ganizations, and we feel that the Daily
owes Caroline Gould and Bursley Hall an
apology.
Elias J. Khalil
LSA sophomore

To the Daily:
In the 4/13/90 edition of the Daily, the
caption underneath Fidel Castro's photo-
graph assigned him the title of president.
Many may recognize him as such, but for
the exiled Cuban community he represents
the revolution that drove them from their
island, their homes, and their families. He
is not their president, he is their dictator.
For the Cuban exiles, the word
"president" is associated with freedom,
simply because it was a president who al-
lowed them the opportunity for another
life in a new freedom. For this reason, to
call Castro a president for a Cuban exile is
unacceptable and painful.
For lack of-a more appropriate word,
we call him a dictator. Even in our new
freedom, he dictates our lives with emo-
tional and psychological tortures because
he still has countless members of our fam-
ilies. In a stalemate, we just wait. We
want Cuba back, but we also want our
families as well. He remains our dictator,
even in exile. Our president, he is not.
I realize many may say I overreact
devoting my attention to this matter. YetI
see the miraculous changes happening in
Eastern Europe, like the dismantling of
the Berlin Wall, while Castro states he
will remain the last communist regime
nonetheless. I may be dreaming when I
say by recognizing Castro as a dictator,
rather than a president, we would find our-
selves closer to democracy in Cuba. A
step like those taken in Poland, Germany,
and Rumania would be a dream come true'
for Cubans.
But if the press continues to recognize *
him as a president, we only fool ourselves
into believing he is something good for
Cuba, when in reality he is not, and never
was.

Parenthood?

University is not students' surrogate guardian

AT THURSDAY'S MEETING OF THE
University's Board of Regents, Deane
Baker said he would support measures
taken against students who smoked
marijuana during the April 1 Hash
Bash, and expressed a desire for the
lJhiversity to prevent Hash Bash from
faking place in the future. Baker's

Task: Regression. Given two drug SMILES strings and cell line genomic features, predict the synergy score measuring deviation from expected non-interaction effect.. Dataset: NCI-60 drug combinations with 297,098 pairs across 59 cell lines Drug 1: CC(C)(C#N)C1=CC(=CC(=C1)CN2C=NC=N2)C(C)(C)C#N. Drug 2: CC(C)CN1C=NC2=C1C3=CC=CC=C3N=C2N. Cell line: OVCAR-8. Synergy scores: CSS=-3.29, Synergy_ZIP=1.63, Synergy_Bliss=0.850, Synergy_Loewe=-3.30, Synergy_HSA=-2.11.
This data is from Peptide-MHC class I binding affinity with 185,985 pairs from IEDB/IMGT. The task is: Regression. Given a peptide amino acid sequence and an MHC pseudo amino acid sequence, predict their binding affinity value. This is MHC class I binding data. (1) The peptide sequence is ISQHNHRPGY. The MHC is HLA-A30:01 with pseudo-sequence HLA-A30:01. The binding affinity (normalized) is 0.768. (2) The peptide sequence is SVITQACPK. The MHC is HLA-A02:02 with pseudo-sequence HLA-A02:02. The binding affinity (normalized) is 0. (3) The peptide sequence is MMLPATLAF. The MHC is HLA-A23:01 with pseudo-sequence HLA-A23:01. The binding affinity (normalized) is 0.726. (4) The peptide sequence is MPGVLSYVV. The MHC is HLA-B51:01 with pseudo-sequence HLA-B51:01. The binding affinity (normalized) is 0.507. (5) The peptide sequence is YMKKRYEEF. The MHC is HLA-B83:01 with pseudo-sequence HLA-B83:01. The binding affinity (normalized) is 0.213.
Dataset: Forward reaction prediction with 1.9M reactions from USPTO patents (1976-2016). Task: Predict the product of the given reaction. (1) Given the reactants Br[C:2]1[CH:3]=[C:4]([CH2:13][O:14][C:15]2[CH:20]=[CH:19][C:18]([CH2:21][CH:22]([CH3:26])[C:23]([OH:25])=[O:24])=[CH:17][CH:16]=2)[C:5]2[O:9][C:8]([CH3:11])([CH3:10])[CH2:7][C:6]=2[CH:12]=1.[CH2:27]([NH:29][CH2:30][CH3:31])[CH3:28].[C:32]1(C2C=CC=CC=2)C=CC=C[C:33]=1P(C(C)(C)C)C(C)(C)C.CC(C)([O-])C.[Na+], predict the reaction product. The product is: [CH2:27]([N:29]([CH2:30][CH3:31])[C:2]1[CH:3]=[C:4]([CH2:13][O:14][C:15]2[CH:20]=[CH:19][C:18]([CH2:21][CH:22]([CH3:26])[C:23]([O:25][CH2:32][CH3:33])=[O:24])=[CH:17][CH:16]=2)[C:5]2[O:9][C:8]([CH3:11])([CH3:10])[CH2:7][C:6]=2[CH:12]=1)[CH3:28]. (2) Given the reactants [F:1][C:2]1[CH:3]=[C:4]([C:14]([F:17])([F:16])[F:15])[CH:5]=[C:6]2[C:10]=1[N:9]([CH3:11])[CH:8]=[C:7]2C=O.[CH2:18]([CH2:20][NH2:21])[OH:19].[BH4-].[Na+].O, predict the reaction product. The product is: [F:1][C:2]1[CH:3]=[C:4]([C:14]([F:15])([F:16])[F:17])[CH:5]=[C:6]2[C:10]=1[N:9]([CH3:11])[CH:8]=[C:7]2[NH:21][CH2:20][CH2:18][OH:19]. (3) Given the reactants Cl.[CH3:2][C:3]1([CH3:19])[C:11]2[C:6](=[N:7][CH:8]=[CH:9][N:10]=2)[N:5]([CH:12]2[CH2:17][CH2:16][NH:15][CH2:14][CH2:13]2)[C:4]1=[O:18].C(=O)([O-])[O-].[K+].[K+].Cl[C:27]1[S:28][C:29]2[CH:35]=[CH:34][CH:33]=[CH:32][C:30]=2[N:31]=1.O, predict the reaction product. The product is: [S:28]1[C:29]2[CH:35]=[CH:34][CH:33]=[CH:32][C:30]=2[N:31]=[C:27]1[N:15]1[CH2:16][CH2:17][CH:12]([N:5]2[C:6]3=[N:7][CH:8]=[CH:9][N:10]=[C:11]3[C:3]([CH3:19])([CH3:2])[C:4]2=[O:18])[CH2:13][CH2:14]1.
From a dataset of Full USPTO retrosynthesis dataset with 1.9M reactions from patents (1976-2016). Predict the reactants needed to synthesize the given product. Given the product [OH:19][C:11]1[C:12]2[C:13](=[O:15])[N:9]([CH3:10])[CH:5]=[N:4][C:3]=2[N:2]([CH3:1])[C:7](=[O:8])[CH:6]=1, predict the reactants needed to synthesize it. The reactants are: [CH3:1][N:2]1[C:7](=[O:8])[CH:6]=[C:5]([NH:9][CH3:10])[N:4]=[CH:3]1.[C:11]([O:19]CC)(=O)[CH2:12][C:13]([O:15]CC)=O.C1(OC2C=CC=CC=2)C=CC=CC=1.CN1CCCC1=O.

comments come on the heels of several
attempts by the University during the
past year to limit freedom of expression
on the Diag and to control students'
non-academic lives.
With activity such as a push for a
voade of non-academic conduct, a pro-
posal by Regent Thomas Roach to rid
the Diag of shanties, and steps taken by
the University to prevent the National
Organization for the Reform of Mari-
juana Laws from holding a rally on the
Diag, students have seen an increasing
encroachment by the University into
their personal lives.
The Diag represents the freedom of
speech students enjoy at the Univer-
sity. It has been the site of the annual
Hash Bash and countless rallies and
protests. In 1987, the United Coalition
Against Racism erected a shanty on the
Diag to represent the struggle of the
Black majority in South Africa. The
shanty was said to stand until apartheid
falls.

Since then, we have seen the erec-
tion of shanties for Palestinian state-
hood, proportional minority represen-
tation at the University, and the Tagar
bus representing the bombing of a
school bus on the West Bank. How-
ever, we are now seeing the adminis-
tration try to restrict certain forms of
expression because of their political
content.
It is not the place of the University
to decide what type of political expres-
sion is acceptable or unacceptable on
the Diag. Freedom of speech entitles
students to express' themselves in the
ways they see fit on the Diag, provid-
ing the expression falls within the lim-
its of the law. The University should